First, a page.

Leonard was also a past president of the Fairfax City Noon-Day Optimist Club from 1985-86 and received its excellence award. And Livia was no slouch, either. She was a speaker for women's rights, took painting lessons at the Corcoran Gallery of Art in Washington, D.C. and, around 1980, she served as a planning commissioner in Arlington County.

They were married more than six decades and, said Livia, now 81, "We enjoyed being together and doing things together. But he also let me do what I wanted to do, and I gave him free rein to do the same."

When their children were young, they enjoyed taking trips out west to places like Colorado, California and Arizona. "We had a very interesting life," she said. "He had to travel so much in his career, and sometimes he took me with him on trips to Puerto Rico. But the happiest time was after he retired. Then we traveled in our motorhome. We went to Daytona Beach and parked right on the ocean."

However, in latter years Leonard suffered from dementia, so his wife gradually got accustomed to what life would be like without him. "He was ill for about six years, so my husband actually left me a long time ago, because of the Alzheimer's," she said. "I was just brokenhearted, but I had to get used to it. I wanted to keep him home as long as I could, and I did."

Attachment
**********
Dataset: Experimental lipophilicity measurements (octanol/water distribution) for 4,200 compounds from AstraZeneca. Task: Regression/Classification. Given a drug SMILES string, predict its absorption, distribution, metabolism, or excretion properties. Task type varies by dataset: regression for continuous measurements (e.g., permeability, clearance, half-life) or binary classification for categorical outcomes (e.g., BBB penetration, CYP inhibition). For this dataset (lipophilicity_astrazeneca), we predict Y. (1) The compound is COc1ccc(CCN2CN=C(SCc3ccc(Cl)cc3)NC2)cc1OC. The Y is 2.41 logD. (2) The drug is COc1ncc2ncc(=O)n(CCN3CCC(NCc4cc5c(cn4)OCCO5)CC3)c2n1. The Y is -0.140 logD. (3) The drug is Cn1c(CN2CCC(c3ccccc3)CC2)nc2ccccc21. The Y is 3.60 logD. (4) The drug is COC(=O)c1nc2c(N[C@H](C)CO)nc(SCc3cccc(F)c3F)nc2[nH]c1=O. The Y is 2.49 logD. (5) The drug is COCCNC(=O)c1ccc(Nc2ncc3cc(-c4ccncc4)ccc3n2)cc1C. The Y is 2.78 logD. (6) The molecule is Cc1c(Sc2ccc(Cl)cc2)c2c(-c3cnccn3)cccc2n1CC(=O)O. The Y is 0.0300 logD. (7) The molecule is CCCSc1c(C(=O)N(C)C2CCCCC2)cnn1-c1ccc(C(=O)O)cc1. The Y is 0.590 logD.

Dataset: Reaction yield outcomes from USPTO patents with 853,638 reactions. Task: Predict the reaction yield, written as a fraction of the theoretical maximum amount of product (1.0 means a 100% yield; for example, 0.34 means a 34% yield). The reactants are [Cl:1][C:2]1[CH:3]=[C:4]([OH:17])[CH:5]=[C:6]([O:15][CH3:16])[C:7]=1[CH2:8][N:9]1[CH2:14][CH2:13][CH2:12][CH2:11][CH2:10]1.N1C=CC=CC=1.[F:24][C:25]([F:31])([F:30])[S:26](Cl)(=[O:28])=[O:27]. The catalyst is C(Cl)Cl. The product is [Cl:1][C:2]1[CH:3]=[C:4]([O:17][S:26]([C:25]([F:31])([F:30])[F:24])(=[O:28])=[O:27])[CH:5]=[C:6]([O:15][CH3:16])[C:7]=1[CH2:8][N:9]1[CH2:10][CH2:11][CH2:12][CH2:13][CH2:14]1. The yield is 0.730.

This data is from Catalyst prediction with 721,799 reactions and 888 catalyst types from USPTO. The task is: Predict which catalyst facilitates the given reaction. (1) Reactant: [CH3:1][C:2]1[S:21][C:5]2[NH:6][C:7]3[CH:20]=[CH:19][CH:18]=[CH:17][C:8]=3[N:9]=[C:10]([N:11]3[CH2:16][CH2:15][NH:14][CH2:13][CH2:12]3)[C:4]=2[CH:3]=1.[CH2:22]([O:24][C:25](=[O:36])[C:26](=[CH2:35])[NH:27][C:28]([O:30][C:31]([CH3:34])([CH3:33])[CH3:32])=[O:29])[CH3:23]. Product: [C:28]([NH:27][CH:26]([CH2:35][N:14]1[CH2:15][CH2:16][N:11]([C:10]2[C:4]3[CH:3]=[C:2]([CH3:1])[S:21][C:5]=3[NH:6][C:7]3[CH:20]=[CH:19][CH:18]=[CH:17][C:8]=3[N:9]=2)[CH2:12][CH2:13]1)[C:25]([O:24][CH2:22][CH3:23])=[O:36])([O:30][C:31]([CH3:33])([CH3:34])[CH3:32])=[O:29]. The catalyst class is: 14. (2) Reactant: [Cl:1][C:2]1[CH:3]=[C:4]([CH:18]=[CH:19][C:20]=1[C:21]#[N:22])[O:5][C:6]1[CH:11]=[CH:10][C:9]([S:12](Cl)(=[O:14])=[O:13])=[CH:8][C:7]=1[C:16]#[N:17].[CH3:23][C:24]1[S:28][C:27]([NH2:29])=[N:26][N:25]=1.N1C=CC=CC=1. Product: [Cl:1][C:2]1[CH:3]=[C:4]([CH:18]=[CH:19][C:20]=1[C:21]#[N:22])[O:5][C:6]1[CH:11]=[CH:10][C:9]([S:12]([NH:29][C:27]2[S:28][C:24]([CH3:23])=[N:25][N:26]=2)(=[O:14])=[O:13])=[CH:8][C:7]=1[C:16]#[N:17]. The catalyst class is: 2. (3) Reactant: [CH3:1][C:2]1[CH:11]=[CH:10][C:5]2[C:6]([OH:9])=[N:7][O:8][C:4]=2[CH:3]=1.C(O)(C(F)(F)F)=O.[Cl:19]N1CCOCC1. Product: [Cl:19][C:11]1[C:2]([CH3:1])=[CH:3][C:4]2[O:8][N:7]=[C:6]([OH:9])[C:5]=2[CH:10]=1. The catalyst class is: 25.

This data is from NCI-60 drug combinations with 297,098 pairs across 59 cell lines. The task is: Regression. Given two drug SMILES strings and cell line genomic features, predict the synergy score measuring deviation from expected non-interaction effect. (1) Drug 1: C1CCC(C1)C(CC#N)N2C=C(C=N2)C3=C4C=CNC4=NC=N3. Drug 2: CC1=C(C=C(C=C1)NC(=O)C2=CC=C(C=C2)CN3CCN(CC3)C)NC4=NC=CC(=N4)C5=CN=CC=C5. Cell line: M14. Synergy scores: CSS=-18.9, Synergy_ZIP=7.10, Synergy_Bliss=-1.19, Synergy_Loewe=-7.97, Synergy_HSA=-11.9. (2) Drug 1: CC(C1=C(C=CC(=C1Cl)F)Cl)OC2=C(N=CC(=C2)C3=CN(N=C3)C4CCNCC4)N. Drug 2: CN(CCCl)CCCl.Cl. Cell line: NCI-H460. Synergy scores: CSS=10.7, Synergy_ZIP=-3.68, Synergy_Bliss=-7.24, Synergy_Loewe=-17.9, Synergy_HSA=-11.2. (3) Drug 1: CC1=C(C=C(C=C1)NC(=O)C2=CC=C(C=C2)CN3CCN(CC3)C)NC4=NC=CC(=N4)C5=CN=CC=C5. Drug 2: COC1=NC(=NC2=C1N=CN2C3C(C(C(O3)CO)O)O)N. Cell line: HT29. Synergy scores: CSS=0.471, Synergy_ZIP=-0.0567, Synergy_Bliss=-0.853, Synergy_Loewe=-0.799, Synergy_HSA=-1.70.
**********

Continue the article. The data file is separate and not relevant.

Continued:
The family will receive friends at Everly Funeral Home, 10565 Main St. in Fairfax, on Wednesday, Sept. 22, from 7 p.m. until service time at 7:30 p.m. And memorial contributions may be made to the Alzheimer's Association National Capital Area Chapter, 11240 Waples Mill Road, Fairfax, VA 22030.

"IT'S A SAD thing, and that's why we're trying to help other people [with Alzheimer's] to keep them from going through this," said Livia.

Early in the last legislative session, Gary rushed home when his father had a stroke. "He went into physical therapy and had a good, three or four months, until he had another generalized stroke, about seven weeks ago," he said. "I got him into [Inova] Fair Oaks Hospital, they stabilized him in a week and then he went into Fairfax Nursing Center."

Until then, Livia — who'd suffered a stroke, herself, last year — was taking care of him, with help from Gary and his wife Carol. But when he went into the nursing home, said Gary, his mother "knew he wasn't coming home. He went into a coma and died peacefully, and that's all you can ask for. We almost lost him last January, so it was a long good-bye. You become reconciled — but it still hurts."

He said his mom is a strong woman — and she, too, boasts of her sturdy, Scottish roots — so he knows she'll eventually come to terms with the loss. And he and Carol, their daughter Shelley, plus son and daughter-in-law Alan and Brooke, will help her refocus her life.

One especially bright spot on the horizon will be the birth of her first great grandchild, expected by Alan and Brooke in October. "It's a girl," said Livia proudly. "One of my sorrows is that [Leonard] didn't live to see his great granddaughter." But, she added, "He knew about her."